New NACo president to rebuild partnership
This month, Oakland County, Mich., Commissioner Eric Coleman will be named president of the Washington-based National Association of Counties (NACo) during its annual conference. A former educator and businessman, Coleman has served his district since 1996. As a member of the Southeast Michigan Council of Governments and NACo’s Large Urban County Caucus, Coleman has worked to create and maintain alliances among leaders in the Tri-County Region — including Macomb County, Oakland County, Wayne County and Detroit — and plans to extend that practice to the federal level. Coleman also is involved with social issues, such as foster care, and hopes to bring the topic to the attention of the organization and other county leaders. American City & County talked with Coleman about his plans for NACo and the importance of federal-local partnerships.
Q: What unique issues in your county would you like to bring to NACo’s attention this year?
A: My goals for Oakland [are] very much in line with [NACo’s objectives]. Oakland County itself has been a leader in regional cooperation. NACo offers a tremendous opportunity for counties and local governments to benefit jointly by creating strategic alliances to save money and effectively deliver services, and that’s the same thing we’re doing through the Tri-County [Alliance]. We have [these regional leaders] sitting down at the table [and] addressing issues that are common to us and fighting for those issues that best suit our region.
Q: What are some of the major challenges that counties are facing now?
A: Trying to find ways to protect our constituency from the hazards of nature and doing it with [fewer] dollars [is a constant challenge]. Our biggest problem is that we have to deal with unfunded mandates. [Because of laws that place extra requirements on counties without providing additional funds,] we [have to] do more with less [money]. We’d like to see a repeal of the 3-percent withholding tax mandate on counties. Congress approved it not realizing what the IRS was asking us to do. It has mandated that, without any warning, the largest counties are required to collect 3 percent of all payments to vendors. In other words, we become tax collectors for the IRS. It’s costly, it’s burdensome [and] it’s an unfunded mandate without any federal dollars to assist us.
Q: How has your background in education and business prepared you for your involvement in local government?
A: You’re born in politics. Educationally, you’re dealing with parents and a system. That also prepares you in dealing with politics. [In] business, you’re dealing in politics all the time: the laws, the regulations, the IRS. All of that plays a part in politics. Well-meaning public servants think they might be helping you out in a situation and helping out their constituency, [but] they might be doing the contrary. Politics is involved in your daily life.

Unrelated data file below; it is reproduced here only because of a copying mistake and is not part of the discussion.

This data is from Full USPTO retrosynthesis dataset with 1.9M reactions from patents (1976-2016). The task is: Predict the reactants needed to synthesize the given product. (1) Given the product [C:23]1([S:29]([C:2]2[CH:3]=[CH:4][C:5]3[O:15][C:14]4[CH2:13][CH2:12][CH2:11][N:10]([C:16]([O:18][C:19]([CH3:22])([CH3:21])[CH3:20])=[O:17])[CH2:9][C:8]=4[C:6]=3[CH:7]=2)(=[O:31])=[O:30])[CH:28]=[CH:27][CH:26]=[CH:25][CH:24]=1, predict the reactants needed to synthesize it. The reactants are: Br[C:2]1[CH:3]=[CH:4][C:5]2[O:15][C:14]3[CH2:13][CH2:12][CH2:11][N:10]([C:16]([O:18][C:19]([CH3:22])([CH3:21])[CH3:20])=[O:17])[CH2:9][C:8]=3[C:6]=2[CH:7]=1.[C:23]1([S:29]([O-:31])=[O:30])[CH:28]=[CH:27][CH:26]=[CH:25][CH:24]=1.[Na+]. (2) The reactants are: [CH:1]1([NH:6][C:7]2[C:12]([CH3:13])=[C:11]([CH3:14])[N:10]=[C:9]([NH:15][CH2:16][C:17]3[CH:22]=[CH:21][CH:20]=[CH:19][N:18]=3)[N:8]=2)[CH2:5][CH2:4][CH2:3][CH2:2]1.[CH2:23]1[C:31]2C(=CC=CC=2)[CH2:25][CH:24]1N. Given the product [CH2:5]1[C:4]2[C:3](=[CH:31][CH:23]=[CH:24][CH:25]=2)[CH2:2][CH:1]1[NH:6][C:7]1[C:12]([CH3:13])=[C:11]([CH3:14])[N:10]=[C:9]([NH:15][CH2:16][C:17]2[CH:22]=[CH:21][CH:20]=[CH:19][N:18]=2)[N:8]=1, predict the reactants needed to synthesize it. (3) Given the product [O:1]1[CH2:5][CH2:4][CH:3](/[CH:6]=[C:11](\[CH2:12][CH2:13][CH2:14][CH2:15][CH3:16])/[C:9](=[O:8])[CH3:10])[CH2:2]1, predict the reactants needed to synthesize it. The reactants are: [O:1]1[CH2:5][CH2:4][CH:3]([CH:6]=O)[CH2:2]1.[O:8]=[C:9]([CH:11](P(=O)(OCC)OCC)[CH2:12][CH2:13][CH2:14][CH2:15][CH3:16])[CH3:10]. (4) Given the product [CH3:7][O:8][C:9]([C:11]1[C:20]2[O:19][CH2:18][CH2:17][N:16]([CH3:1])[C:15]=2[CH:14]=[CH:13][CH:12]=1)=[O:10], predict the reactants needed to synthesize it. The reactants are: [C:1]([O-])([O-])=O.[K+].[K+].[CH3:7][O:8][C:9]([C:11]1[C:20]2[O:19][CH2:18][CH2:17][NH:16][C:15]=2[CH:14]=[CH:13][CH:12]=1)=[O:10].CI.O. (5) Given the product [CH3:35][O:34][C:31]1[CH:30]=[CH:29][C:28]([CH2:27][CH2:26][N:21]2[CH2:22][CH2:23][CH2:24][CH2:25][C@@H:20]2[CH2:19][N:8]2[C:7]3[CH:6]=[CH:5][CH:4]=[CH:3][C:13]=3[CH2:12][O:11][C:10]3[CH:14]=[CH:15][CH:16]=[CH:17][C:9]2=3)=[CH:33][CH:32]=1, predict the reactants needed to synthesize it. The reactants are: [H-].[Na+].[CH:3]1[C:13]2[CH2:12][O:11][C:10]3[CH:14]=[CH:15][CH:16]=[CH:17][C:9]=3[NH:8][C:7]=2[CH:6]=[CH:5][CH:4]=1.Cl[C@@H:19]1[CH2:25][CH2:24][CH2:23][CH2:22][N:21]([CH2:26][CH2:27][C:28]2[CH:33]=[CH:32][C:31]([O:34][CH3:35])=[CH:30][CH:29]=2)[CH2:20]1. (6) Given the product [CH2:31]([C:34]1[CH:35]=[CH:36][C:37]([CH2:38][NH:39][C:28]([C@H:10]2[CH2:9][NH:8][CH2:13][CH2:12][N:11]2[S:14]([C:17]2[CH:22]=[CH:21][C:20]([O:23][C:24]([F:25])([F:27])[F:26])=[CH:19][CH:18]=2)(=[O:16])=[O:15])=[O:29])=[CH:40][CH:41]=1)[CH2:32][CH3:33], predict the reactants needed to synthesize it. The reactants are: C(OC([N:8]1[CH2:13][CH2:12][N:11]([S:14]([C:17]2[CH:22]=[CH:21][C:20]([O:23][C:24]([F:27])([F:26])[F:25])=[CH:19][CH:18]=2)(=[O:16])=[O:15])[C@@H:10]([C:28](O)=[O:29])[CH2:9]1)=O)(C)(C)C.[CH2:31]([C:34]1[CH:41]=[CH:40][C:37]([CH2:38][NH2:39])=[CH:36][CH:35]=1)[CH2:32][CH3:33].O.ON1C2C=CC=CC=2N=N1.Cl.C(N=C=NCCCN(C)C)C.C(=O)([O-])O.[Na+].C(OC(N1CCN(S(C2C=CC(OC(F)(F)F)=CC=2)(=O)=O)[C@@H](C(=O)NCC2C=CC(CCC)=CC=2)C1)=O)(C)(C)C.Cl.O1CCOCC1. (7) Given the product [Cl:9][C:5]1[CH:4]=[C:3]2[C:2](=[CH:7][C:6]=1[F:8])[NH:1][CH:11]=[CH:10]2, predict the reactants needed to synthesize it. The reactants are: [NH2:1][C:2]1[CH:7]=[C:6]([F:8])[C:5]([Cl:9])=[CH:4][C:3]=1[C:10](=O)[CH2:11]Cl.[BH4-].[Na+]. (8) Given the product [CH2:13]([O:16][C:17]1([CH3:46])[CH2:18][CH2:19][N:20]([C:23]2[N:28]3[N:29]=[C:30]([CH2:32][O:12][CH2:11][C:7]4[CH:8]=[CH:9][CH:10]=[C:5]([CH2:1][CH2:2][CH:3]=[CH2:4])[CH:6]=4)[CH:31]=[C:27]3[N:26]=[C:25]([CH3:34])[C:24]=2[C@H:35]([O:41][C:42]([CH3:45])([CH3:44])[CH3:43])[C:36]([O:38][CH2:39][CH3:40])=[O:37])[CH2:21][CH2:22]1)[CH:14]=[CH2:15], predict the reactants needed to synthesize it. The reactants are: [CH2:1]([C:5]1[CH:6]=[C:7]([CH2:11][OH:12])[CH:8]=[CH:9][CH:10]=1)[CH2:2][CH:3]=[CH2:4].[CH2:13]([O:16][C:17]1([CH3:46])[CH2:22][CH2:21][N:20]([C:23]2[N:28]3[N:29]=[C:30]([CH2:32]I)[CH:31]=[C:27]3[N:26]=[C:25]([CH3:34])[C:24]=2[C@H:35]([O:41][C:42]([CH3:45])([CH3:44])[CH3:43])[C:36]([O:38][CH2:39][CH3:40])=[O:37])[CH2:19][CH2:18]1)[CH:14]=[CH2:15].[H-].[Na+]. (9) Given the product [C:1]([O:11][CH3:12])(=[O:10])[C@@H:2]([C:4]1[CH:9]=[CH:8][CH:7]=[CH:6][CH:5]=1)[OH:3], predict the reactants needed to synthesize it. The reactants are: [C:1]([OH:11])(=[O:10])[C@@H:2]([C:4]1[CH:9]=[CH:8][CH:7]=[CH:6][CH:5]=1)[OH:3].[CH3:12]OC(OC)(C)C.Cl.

Q: With the increased focus on climate change and environmentally friendly practices, are there any “green” initiatives that your county is working to implement?
A: We’re looking at infrastructure and buildings [and doing] things more “green.” In other words, using better material for insulation of our various projects, whether it is infrastructure as far as water or electric, looking how [to better] handle wastewater, looking at alternative energy sources, such as in lighting our buildings. [The Southeast Michigan Council of Governments] also has a greening policy. NACo has a greening initiative. We’re all working [on] living and making our environment better.
Q: What are your plans for the upcoming year? Are there any issues specific to urban areas that you would like to address?
A: My initiatives don’t have an urban slant. [They] are issues of concern and well-being [of] our country as a whole. I want to raise the public awareness about children [growing up in] the foster care system. My initiative will raise awareness among county officials, [and] I’m going to identify some county practices that support these young people as they transition into an independent adult living situation. [This will let] county officials take action [on] that [problem]. [Another initiative] is launching the “Campaign Against Sexual Exploitation,” a new effort by NACo and the Large Urban County Caucus as well as the National Center for Missing and Exploited Children, to fight child exploitation and to encourage communities, through a diverse alliance of stakeholders led by county officials, to show people across the country how they can protect their children.
We’re [also] trying to restore this partnership that we had with Congress and the White House. What is most disturbing to me, and I’m sure with other commissioners around this country is, despite the change in power, Congress continues to propose legislation that negatively effects counties and communities. Too often, Congress has been imposing unfunded mandates on counties, [which take] the financial responsibilities from the federal governments [and place it] onto counties, [and] underfunding critical programs, such as Community Development Block Grants. What we want to do is to return to the days when the nation’s counties and local governments were partners. One way that we’re addressing this is through the 2008 Presidential Election Project, in which our goal is to become partners with the state associations and engage the candidates [on] county issues. We believe strongly that the issues that are important to counties and local governments must be on the national agenda if they are going to be addressed in the foreseeable future.